Comparing Different Solar Modules: Which One Is The Best?

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Comparing Different Solar Modules: Which One Is The Best?

Over the lifetime of the system, small differences in module qualities can result in vastly different performances and returns on investment. Consider two different solar modules that we at Space Solar install.

  1. LG Neon 2 Solar modules 
  2. Honey M-Plus 60 frame modules

The LG Neon 2, 60 cell module such as the LG 370 N1C-N5 is a high-performance module, it costs more but performs better than the Trina Honey M-Plus 60 cell module.

Comparison of different solar modules

The table below compares the two solar modules:

Characteristic LG Neon 2- 60 Cell LG 370 N1C-N5 Trina Honey M-Plus 60 Cell TSM-DD05A(II)
Material type N type monocrystalline P type monocrystalline
Area 1.7m*1.016m 1.65m*0.992m
Maximum Power at STC 370W 315W
Efficiency at STC 21.4% 19.2%
Power at nominal operating conditions (42 dC, 800W) 277.2 W 238W
Power change as a function of temperature -0.34 %/ degrees Celsius -0.39 %/ degrees Celsius
Product Warranty 25 years 10 years
Performance Warranty 90.1 % after 25 years 80% after 25 years

Material type: What is an N-type solar cell and why does it have an advantage over the P-type solar cell?

N-type means predominately doped with phosphorous whereas P-type solar silicon means silicon is predominately doped with boron. 

The N-Type solar monocrystalline silicon has a slight advantage over the P-type as it has fewer boron atoms diffused into it and thus suffers less from the boron cause light-induced degradation, what this means is the N-type solar silicon allows for slightly higher efficiency.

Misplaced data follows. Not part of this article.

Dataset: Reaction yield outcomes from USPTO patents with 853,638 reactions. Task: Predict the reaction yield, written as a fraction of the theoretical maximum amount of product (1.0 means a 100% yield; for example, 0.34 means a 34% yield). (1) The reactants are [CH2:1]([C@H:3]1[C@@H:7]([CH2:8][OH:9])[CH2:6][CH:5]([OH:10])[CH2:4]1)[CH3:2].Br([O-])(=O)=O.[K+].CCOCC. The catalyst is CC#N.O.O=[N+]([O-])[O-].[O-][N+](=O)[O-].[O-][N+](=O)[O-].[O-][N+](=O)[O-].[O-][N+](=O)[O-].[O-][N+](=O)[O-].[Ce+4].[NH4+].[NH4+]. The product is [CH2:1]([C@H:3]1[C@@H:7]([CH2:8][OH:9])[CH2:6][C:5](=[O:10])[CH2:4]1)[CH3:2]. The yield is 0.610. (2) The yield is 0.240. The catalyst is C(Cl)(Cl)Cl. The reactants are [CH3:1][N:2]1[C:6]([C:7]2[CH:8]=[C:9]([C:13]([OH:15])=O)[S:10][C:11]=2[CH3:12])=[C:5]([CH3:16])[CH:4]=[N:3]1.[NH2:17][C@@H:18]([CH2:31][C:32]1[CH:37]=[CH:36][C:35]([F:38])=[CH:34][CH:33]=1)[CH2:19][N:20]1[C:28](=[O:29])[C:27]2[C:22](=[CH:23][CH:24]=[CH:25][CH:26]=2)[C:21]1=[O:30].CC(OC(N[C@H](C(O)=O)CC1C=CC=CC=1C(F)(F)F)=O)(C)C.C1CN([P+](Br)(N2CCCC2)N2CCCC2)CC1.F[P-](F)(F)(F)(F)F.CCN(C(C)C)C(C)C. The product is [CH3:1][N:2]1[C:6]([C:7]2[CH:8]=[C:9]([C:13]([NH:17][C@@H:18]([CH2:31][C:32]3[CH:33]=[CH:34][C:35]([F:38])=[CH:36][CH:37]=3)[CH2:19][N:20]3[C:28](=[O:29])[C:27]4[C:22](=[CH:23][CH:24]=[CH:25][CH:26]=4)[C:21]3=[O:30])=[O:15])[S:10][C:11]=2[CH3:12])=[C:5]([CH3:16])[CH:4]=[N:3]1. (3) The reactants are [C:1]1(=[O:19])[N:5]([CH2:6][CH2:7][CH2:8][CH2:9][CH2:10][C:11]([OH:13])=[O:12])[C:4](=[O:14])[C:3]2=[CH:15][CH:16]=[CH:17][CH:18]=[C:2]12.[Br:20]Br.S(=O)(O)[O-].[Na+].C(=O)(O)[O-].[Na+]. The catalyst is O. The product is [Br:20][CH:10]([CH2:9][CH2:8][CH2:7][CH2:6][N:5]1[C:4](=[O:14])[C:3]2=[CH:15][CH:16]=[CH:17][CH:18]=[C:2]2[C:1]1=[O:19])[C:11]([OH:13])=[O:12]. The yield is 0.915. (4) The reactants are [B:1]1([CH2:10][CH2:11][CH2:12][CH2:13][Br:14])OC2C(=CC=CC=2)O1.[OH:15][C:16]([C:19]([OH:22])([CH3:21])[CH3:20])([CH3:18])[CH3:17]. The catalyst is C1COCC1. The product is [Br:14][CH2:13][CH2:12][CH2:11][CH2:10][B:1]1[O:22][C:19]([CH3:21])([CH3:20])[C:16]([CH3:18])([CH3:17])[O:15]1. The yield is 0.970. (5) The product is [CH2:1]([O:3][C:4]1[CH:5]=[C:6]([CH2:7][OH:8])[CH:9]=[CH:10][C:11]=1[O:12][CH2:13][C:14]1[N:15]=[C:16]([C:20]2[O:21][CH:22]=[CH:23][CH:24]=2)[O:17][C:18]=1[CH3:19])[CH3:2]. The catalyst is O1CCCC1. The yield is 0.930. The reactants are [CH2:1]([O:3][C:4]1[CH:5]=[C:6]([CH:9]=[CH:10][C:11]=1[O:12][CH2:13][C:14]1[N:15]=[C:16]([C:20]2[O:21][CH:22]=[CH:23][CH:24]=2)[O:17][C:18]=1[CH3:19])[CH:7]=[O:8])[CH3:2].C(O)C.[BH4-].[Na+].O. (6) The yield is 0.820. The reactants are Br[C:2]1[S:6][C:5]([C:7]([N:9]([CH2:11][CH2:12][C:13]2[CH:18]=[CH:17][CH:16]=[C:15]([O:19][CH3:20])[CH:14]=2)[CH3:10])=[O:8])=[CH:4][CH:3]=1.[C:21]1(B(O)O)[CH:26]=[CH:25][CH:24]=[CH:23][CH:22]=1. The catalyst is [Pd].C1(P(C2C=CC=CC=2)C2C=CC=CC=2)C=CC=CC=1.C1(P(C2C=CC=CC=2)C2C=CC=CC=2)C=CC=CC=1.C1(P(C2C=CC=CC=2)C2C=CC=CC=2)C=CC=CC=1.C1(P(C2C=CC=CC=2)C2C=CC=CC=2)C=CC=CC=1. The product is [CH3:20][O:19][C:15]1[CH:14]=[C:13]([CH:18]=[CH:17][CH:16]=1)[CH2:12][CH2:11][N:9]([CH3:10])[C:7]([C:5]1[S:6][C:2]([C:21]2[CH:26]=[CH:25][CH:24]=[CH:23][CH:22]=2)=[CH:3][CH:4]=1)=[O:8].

How is maximum power measured in solar modules?

Maximum power is measured under STC or Standard Test Conditions which are 1000W/meter squared illumination, under 1.5 AM and at a cell temperature of 25 degrees Celsius – what this means is the cells are cooled down to 25 degrees and that the air that the light passes through is the same as if the sun was passing through the atmosphere at A = 48.2 degrees from overhead down to the earth.

maximum power measured

The result is that the LG module produces 370W under these conditions and is 21.4% efficient under these conditions. 

However, the reality is often that the solar modules will not be operating under these conditions as the solar modules tend to run hotter than 25 degrees Celsius due to the waste heat that the solar module generates by the nature of the spectral distribution of our sun. 

Only some of the radiation is turned into electricity whilst the rest is either reflected or absorbed and translated into thermal energy. For this reason, the table above refers to the nominal operating conditions as 42 degrees Celsius for the LG module.

Why do we care about the temperature coefficient of the power?

We care about the temperature because at the lower temperatures we have higher voltages across the cell and this means that we have higher power production as Power = Voltage * Current.